An integral component of the development is the transit hub at the northwest corner of the site. The transit hub will be a major new station servicing GO, RER, and SmartTrack, as well as a southward extension of the streetcar along Broadview. As well, a stop on the proposed Relief Line subway will be located just to the north on Eastern Avenue, which will eventually provide interior connections to the transit hub. The new train station will extend along a bridge over the Don, providing an important pedestrian route across the river to Corktown Common, with several connections into the East Harbour neighbourhood through plazas located at the major station entrances. Broadview Avenue is envisioned as a grand boulevard through the site with dedicated streetcar lanes and a similar atmosphere to present-day Spadina Avenue.

Proposed cross section of Broadview Avenue, image courtesy of First Gulf.

The built form varies throughout the site, with a series of towers and mid-rises culminating in a height peak adjacent to the transit hub. Consistent streetwalls will line each road and pedestrian walkway, with retail, cultural, and commercial spaces located at grade. All in all, the proposal includes the adaptive reuse of the existing Unilever factory building, which would be expanded to a height of 12 storeys with a new addition; a total of 10 towers rising to heights of 50, 42, 40, 30, 30, 26, 25, 20, 15, and 14 storeys; and six mid-rises, with five reaching 10 storeys and one proposed at 8 storeys.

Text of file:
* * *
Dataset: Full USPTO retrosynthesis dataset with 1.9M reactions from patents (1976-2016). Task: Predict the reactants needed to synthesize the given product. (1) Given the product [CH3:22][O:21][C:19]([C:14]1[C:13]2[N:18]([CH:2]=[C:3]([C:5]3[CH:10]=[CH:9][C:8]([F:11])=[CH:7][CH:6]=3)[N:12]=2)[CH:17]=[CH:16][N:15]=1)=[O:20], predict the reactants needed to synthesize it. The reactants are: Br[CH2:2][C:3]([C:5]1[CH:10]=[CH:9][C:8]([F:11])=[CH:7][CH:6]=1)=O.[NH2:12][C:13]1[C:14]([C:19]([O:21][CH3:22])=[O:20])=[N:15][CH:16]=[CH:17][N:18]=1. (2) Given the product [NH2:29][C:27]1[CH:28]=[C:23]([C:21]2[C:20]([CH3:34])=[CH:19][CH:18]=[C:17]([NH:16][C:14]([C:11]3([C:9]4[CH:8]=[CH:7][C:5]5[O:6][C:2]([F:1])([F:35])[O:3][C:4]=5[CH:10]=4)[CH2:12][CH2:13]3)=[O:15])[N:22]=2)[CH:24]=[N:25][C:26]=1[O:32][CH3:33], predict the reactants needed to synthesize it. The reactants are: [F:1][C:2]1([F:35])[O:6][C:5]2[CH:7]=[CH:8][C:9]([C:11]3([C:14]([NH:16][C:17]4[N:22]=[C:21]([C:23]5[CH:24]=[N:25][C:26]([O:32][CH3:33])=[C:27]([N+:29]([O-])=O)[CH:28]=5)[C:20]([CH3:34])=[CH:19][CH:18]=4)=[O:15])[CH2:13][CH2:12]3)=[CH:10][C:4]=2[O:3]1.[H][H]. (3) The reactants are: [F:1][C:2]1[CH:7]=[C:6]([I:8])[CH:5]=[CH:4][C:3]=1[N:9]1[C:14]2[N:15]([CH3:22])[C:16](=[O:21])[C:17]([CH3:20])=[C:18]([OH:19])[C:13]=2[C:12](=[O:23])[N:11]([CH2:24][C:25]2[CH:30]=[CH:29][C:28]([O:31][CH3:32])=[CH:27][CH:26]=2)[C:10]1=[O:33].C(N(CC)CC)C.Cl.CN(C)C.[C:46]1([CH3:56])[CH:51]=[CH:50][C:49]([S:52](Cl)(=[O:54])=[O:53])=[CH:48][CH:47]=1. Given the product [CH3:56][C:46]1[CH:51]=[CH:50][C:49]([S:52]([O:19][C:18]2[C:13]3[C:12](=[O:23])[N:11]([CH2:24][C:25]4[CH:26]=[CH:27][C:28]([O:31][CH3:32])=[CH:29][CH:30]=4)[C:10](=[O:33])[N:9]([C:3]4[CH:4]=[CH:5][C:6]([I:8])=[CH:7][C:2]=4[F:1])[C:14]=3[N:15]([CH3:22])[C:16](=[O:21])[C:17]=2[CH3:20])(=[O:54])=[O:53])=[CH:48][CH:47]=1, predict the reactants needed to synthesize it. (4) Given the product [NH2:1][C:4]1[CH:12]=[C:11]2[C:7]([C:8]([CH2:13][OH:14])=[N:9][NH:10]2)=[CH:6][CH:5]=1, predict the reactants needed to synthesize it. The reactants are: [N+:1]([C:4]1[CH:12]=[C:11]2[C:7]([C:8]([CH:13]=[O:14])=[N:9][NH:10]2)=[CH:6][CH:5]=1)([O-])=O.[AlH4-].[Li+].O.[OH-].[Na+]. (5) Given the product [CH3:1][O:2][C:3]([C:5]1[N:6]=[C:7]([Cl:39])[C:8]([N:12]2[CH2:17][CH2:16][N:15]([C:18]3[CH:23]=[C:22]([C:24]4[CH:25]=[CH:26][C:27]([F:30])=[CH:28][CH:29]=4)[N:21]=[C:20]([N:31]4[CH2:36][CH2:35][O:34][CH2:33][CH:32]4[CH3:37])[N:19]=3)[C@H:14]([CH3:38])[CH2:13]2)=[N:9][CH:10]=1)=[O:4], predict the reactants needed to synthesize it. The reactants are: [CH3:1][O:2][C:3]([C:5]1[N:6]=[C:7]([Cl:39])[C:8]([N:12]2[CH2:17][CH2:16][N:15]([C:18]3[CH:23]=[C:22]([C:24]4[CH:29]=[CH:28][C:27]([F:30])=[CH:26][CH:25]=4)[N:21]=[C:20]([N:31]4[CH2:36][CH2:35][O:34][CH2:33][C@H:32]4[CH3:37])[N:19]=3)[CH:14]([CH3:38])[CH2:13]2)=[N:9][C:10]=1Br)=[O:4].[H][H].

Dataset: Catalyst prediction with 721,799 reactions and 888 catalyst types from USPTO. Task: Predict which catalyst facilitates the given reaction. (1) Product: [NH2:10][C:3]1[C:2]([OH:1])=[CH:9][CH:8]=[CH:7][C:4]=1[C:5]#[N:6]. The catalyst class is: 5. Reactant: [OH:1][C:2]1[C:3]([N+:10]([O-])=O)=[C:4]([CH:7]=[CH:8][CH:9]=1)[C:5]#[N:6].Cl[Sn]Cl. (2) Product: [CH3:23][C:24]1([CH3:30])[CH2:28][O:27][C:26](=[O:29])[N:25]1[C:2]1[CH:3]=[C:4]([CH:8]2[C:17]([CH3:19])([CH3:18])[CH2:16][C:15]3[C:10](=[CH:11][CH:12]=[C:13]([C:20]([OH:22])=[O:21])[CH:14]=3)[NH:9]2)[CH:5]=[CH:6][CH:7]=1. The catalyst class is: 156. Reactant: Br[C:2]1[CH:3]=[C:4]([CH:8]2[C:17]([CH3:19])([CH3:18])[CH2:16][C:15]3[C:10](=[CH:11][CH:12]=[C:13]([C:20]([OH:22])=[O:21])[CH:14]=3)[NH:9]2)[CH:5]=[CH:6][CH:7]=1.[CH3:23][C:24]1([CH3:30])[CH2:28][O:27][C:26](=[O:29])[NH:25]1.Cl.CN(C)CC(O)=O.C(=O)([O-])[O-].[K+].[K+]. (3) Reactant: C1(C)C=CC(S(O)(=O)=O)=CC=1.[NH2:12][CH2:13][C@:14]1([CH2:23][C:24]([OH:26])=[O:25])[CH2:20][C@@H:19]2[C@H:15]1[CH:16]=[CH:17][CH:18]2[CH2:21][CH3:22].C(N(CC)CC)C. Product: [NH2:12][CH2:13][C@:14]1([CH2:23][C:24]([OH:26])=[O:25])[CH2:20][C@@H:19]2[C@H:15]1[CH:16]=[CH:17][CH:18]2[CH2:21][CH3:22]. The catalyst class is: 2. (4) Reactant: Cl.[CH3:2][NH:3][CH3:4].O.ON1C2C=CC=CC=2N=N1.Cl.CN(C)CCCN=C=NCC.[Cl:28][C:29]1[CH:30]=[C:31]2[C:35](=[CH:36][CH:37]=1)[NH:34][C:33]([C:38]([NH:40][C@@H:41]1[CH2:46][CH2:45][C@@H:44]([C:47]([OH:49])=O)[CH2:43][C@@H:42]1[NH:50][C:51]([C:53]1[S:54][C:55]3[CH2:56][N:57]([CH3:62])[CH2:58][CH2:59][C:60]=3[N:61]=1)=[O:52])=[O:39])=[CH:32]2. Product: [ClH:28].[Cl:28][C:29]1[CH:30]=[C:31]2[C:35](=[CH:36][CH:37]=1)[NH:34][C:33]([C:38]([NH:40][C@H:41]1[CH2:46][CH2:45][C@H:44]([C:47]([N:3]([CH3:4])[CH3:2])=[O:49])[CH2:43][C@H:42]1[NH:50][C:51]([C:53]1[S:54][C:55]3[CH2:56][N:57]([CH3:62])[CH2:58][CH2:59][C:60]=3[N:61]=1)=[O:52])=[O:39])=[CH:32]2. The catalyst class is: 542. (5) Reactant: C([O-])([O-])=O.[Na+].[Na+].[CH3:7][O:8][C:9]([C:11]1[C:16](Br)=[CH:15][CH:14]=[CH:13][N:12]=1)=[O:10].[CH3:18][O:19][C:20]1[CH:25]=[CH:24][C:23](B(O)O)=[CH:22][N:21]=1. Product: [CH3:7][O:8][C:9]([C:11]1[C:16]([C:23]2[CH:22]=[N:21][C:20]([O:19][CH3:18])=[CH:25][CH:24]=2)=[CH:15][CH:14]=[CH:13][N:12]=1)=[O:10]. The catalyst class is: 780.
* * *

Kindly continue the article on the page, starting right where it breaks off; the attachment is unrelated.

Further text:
Site plan of East Harbour, image courtesy of First Gulf.

As with any master plan, the project will be carried out in phases. Phase A, which can be started rather quickly, involves the adaptive reuse of the Unilever factory and its conversion into office space. Phase B, which is the largest phase, would include construction of the transit hub and pedestrian bridge over the Don; construction of the flood protection along the Don and East Harbour Park; extension of Broadview and establishment of the basic street grid; construction of the public realm around the Unilever building and the transit hub; and construction of the towers and public realm in the northeast quadrant of the site. Phase C would complete the northwest quadrant of the site with new towers and public realm, while Phase D would develop the southwest portion of the site with new buildings and a significant expansion of the public realm. Finally, Phase E would complete the neighbourhood by developing the remainder of the site in the southeast portion. To the northeast of the First Gulf lands is a large City-owned property that is not included in this proposal, but is reserved for future phases of development.

Phasing plan for East Harbour, image courtesy of First Gulf.

George Dark of Urban Strategies explained that the East Harbour master plan was no easy feat, and required a collaborative effort between all parties involved. He described how the different components of the master plan were not separated out and treated individually, but rather, were considered collectively as a whole. Instead of each consultant on the design team focusing on their own specialty, the architects, urban designers, planners, and even the client sat down together at roundtable meetings and charettes to collectively and holistically lay out the master plan. Collaboration with the City and community engagement were also key, Dark explained, praising the design process as a successful collective endeavour.